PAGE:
Like almost any new business venture, starting a successful professional photography business requires some research and planning. Issues such as the type of subjects that fit your interest, necessary equipment, marketing and investment will need to be worked out to ensure a smooth business launch. Depending on the type of photography business you plan to start, other issues such as studio space and additional employees may also require some thought.
A professional photography business model can specialize in a wide variety of subjects. Examples include portrait, group, wedding, school, sport, concert, nature, landscape, commercial and architectural photography. Determining the type of photography business you plan to start will help identify the type of equipment you'll need, as well as many other issues. For example, wedding photographers will need to consider equipment for group shots, portraits and live action photography.
With a good understanding of your new business venture, evaluate your current situation. This should include type of equipment owned, knowledge or experience with your intended subject matter and other resources. This inventory of equipment and skills will help you identify potential startup expenses, what you'll need to get started, and gaps in education or knowledge that need to be addressed.
Photography equipment can be expensive, complicated and manufactured for a single purpose. These factors can make starting a photography business an expensive venture. Understanding your business model will help you identify the types of equipment you'll need to purchase. For example, portrait photographers will need to have a variety of backgrounds on hand, as well as various photography props. Photography lighting can also differ between those designed for studio use and mobile lighting setups.
Starting a portrait, family or baby photography business may require a physical photo studio. The size of the studio will depend on your budget and availability, but doesn't need to be too large. For most portrait or family photo shoots, you'll only need a few hundred square feet of space. If you plan to take on commercial or large group work, you'll need to get as much space as you can afford. For example, a commercial client may want images that use an automobile, motorcycle or other large props.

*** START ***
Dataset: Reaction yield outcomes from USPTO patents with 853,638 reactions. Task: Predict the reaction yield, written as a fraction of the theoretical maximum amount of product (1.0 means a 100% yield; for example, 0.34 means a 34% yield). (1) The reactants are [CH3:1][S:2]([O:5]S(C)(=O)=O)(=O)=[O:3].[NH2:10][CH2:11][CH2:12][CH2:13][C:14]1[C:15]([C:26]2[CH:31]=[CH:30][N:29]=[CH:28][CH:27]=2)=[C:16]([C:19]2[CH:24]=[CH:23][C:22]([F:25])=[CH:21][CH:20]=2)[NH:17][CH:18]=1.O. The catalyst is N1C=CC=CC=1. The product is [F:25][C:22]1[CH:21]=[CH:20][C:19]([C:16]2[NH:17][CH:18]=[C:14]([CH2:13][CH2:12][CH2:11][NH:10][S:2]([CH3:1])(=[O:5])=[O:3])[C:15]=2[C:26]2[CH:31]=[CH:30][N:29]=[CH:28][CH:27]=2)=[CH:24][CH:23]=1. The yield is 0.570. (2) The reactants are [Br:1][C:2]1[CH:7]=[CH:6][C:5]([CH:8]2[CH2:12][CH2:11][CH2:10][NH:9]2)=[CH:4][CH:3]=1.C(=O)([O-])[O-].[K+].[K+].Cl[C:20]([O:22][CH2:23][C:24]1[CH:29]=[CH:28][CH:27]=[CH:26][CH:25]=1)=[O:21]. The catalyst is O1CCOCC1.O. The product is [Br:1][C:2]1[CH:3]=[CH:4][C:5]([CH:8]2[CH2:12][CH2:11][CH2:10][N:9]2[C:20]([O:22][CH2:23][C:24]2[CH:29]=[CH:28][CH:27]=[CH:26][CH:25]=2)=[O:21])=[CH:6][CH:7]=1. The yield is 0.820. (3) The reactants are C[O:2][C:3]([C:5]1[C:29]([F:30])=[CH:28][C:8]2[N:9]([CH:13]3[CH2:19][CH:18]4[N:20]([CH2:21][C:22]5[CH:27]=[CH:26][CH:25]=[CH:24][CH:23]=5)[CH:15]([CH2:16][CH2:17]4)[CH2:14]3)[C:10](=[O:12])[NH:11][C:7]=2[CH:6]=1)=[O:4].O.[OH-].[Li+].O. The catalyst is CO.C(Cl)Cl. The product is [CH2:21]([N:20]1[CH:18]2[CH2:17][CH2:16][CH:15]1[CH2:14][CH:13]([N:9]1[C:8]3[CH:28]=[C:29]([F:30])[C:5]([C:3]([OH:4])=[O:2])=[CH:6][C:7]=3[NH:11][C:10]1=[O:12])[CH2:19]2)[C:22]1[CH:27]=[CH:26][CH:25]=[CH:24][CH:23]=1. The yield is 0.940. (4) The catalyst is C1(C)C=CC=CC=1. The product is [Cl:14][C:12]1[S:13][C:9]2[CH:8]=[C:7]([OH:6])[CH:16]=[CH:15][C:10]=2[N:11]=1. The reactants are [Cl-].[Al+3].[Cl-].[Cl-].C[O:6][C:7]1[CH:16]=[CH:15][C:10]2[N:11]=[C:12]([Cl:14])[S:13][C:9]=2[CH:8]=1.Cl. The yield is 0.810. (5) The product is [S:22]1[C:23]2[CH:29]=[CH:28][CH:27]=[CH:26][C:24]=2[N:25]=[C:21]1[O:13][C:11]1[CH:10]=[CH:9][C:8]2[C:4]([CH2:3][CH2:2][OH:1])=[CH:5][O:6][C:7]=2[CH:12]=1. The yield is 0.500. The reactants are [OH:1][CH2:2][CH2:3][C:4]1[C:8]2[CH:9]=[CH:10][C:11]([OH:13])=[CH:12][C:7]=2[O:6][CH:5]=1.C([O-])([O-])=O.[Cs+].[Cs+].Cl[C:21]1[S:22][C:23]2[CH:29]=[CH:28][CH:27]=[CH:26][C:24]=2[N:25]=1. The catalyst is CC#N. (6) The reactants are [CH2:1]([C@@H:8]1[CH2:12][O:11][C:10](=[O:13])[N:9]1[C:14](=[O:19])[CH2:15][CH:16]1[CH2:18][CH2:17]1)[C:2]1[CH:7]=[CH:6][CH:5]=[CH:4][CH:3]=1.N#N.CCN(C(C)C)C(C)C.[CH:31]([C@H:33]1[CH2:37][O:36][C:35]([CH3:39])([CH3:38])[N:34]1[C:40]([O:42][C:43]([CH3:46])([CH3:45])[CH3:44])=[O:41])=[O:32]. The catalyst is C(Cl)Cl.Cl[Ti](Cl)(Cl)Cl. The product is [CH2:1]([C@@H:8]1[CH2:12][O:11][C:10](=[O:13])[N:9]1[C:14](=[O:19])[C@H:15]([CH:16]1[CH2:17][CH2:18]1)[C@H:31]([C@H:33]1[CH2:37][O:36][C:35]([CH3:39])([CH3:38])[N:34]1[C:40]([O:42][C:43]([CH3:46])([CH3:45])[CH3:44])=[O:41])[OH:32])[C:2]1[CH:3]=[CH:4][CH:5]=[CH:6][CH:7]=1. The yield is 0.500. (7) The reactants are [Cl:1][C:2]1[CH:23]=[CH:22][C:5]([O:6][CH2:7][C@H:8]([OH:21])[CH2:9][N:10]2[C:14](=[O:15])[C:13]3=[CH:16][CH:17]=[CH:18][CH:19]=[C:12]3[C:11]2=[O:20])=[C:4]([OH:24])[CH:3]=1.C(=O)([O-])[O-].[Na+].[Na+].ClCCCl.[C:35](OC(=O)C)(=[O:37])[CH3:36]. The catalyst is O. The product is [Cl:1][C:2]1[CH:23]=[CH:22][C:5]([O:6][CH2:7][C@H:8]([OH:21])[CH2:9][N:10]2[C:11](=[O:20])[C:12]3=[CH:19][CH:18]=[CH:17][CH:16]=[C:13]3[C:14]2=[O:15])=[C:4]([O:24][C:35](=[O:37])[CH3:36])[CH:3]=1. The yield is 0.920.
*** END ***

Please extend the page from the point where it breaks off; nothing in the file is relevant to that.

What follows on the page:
As with any new business, startup capital should be carefully considered. In addition to expenses such as studio rent, utilities, employee salaries and insurance, other ancillary photography business costs should be considered. Some examples include computer equipment for editing digital images, editing software licenses, photo printers, professional print paper, printer ink and transportation cases. Even professional studio lighting bulbs can be expensive. Budgeting for known expenses and planning for the unexpected will help ensure the success of your new business.
As a starting point, marketing plans for a new photography business should be focused close to home. This will allow you to use local relationships with people and businesses such as your kid's school, local dance schools, friends and relatives as an inexpensive marketing method. Word of mouth and referrals are important for professional photographers, so be sure to carry business cards to hand out to anyone who may be interested. Commercial advertising should be limited to local papers or magazines during the startup phase, then expanded as the business grows.